last week in the context of identifying trouble spots.

Basic Materials SPDR and 5-Year CDS Index

Source: Bloomberg, Howard Simons

The Basic Materials sector enjoyed two periods of steadily improving credit quality, the second half of 2003 and the last third of 2004. The XLB rose in near-parallel fashion to the sector's credit quality during those periods. The opposite has occurred since the March reversal. Both the CDS index for the sector and the XLB's price have fallen, with the CDS index indicating there is more work to do on the downside.

We saw last week how the highest CDS costs within the Basic Materials sector belonged to the forest products companies, including













International Paper


. If we move outside of the forest products group, which accounts for only 16.4% of the Basic Materials sector, do we see any warning signs from the CDS market?

Let's take




Phelps Dodge


as representatives of aluminum and copper. Respectively, they account for 7.395% and 2.455% of the Basic Materials sector. Their CDS costs have jumped since mid-April.

While their absolute levels are not great in comparison to the 100-basis-point-plus CDS costs for the forest products industry, their extreme responsiveness to short-term downturns in the prices of copper and aluminum should give pause. That 13.6% drop in aluminum prices was good enough for a 150% increase in Alcoa's CDS cost, from 19.99 to 50.04 basis points, and that 7.4% drop in copper prices produced a 113.5% jump in Phelps Dodge's CDS cost, from 32 to 68.3 basis points. If commodities are considered volatile, what word should we use to describe CDS?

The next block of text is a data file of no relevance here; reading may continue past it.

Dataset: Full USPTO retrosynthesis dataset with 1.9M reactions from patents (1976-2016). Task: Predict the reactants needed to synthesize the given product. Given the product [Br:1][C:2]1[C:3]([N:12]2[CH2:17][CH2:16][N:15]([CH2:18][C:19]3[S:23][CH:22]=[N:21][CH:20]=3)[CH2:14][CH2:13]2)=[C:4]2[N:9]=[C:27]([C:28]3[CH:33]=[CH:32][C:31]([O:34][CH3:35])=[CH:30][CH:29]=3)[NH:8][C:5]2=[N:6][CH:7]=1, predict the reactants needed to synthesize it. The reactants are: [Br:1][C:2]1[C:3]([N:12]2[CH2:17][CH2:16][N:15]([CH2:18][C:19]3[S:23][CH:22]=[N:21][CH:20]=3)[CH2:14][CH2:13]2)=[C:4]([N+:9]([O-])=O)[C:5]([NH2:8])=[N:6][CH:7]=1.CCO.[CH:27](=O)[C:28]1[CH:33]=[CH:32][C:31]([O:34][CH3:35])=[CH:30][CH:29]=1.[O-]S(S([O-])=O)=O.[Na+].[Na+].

Credit Risk Follows Commodity Price

Source: Bloomberg

Chain of Fools

The credit contagion from

General Motors


spread quickly through financial markets; it should have taught all of us just how many linkages and transmission mechanisms we now have in markets. We have illustrated another. If the

Federal Reserve's

tightening of credit moves through the two-year note and the euro into commodity prices and affects both Chinese demand and the overall health of U.S. equities, it can damage commodity-linked equities such as Alcoa and Phelps Dodge on a leveraged basis by increasing their CDS costs.

Or, as our friends at the FOMC might lament, "Every day we find it harder and harder to live up to our statements of bias."

Howard L. Simons is president of Simons Research, a strategist for Bianco Research, a trading consultant and the author of

The Dynamic Option Selection System. Under no circumstances does the information in this column represent a recommendation to buy or sell securities. While Simons cannot provide investment advice or recommendations, he invites you to send your feedback to has a revenue-sharing relationship with under which it receives a portion of the revenue from Amazon purchases by customers directed there from